The Debt Ceiling and Fiscal Reforms
With federal debt subject to the limit currently at $31.38 trillion, the federal government has officially run up against its debt ceiling. In January, Treasury Secretary Janet Yellen informed Congress that the Treasury Department had begun employing “extraordinary measures” in order to continue making scheduled payments without breaching the debt ceiling. While these accounting maneuvers are expected to last until late summer or early fall, Congress should act sooner rather than later to raise or suspend the debt ceiling and avoid default.
As Committee for a Responsible Federal Budget president Maya MacGuineas recently remarked, "Without qualification, the debt limit must be increased or suspended, and it should be done so as quickly as possible." A debt ceiling increase or suspension could be accompanied by responsible fiscal reforms, as it often has in the past.
The table below – which we've shown before – lists numerous occasions over the past four decades in which significant fiscal reforms were enacted alongside a raise or suspension of the debt ceiling, oftentimes with the effect of reducing deficits. Most of the legislation in the table was passed on a bipartisan basis. Unfortunately, on three occasions between 2015 and 2019, Congress paired suspensions of the debt ceiling with deficit-increasing policies. Lawmakers must avoid making the same mistake again.
Reforms Have Often Advanced With the Debt Ceiling
|Year||Title of Bill/Package||Debt Ceiling Change||Notable Attachments||Bipartisan|
|1985||Gramm-Rudman-Hollings Act||Increased $175 billion||Set targets for balanced budget by 1991, enforced by sequestration||Yes|
|1987||Gramm-Rudman-Hollings Act Part II||Increased to $2.8 trillion||Built on GRH with additional deficit reduction enforced by sequestration||Yes|
|1990||Omnibus Budget Reconciliation Act of 1990||Increased $915 billion||Nearly $500 billion in deficit reduction over five years, statutory PAYGO, and spending caps||Yes|
|1993||Omnibus Budget Reconciliation Act of 1993||Increased $600 billion||Reduced deficits nearly $500 billion in five years, extended 1990 spending caps, raised taxes on high earners||No|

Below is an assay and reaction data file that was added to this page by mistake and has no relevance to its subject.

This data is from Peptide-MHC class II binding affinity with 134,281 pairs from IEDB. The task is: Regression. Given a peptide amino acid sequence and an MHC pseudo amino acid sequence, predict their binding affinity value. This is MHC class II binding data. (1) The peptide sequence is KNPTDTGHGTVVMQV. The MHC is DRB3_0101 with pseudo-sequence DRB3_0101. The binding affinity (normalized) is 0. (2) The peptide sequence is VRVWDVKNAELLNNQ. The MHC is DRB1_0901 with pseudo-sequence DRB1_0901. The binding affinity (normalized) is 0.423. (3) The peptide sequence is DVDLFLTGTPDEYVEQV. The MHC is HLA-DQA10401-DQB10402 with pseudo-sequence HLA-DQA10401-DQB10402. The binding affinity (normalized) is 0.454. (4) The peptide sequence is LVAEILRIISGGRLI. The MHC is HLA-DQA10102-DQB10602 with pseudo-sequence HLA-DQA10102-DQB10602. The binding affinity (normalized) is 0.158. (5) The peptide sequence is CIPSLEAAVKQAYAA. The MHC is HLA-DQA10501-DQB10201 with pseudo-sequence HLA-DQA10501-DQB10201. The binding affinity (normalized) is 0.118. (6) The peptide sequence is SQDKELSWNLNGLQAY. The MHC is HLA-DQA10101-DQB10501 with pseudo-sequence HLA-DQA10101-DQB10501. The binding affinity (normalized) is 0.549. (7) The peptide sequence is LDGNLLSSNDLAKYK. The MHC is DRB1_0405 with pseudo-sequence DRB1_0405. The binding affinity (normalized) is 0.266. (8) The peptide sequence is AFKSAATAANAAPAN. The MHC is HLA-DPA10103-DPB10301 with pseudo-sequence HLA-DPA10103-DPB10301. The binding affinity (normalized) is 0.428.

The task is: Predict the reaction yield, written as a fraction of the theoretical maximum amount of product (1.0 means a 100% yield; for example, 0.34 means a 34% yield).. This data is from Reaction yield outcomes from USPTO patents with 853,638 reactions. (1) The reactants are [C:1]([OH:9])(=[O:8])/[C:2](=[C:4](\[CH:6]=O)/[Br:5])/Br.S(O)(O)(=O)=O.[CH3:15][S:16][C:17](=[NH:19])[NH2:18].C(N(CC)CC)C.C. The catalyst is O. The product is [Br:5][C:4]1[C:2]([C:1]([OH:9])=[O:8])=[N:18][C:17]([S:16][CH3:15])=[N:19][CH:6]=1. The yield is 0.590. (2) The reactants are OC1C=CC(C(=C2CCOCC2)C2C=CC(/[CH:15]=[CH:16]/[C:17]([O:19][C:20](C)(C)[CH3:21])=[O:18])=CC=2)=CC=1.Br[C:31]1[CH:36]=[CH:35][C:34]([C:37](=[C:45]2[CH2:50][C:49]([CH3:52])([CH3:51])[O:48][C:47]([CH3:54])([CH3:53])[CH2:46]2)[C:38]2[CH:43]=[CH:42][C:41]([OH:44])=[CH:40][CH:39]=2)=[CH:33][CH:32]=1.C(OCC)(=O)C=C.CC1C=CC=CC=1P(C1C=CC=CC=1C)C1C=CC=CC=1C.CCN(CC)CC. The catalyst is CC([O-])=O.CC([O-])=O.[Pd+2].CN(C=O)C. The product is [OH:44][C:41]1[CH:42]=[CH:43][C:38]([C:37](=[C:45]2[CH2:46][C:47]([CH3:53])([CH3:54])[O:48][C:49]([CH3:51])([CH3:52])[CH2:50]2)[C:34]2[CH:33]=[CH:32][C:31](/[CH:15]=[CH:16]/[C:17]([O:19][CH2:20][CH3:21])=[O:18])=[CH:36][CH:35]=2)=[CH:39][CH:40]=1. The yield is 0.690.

|1996||Contract with America Advancement Act of 1996||Increased $600 billion||Passed in tandem with giving the President line-item veto power to strike programs and tax benefits that affect fewer than 100 people||Yes|
|1997||Balanced Budget Act of 1997||Increased $450 billion||Called for ~$125 billion of net deficit reduction over five years and $425 billion over ten years||Yes|
|2010||Statutory PAYGO Act of 2010||Increased $1.9 trillion||Reinstated statutory PAYGO, informally led to Simpson-Bowles||No|
|2011||Budget Control Act of 2011||Let the President increase by $2.1 trillion in tranches, subject to Congressional disapproval resolutions||$917 billion in deficit reduction over ten years - mostly with discretionary spending caps, established the “Super Committee” to save at least $1.2 trillion||Yes|
|2013||No Budget, No Pay Act of 2013||Effectively suspended through 5/19/13||Required each chamber to pass a budget, or else the compensation of Members of Congress would be withheld||Yes|
|2013||Default Prevention Act of 2013||Suspended through 2/7/14||Set up a bicameral budget conference to reconcile budgets for FY 2014 and ended a 16-day government shutdown||Yes|
|2015||Bipartisan Budget Act of 2015||Suspended through 3/15/17||Cost ~$76 billion, increased BCA caps for FY 2016 and 2017||Yes|
|2018||Bipartisan Budget Act of 2018||Suspended through 3/1/19||Cost $420 billion, increased BCA caps for FY 2018 and 2019||Yes|
|2019||Bipartisan Budget Act of 2019||Suspended through 7/31/21||Cost $1.7 trillion ($320 billion directly), increased caps for FY 2020 and 2021, with increases then built into the baseline||Yes|
|2021||S.J.Res.38||Increased $2.5 trillion||No attachments||No|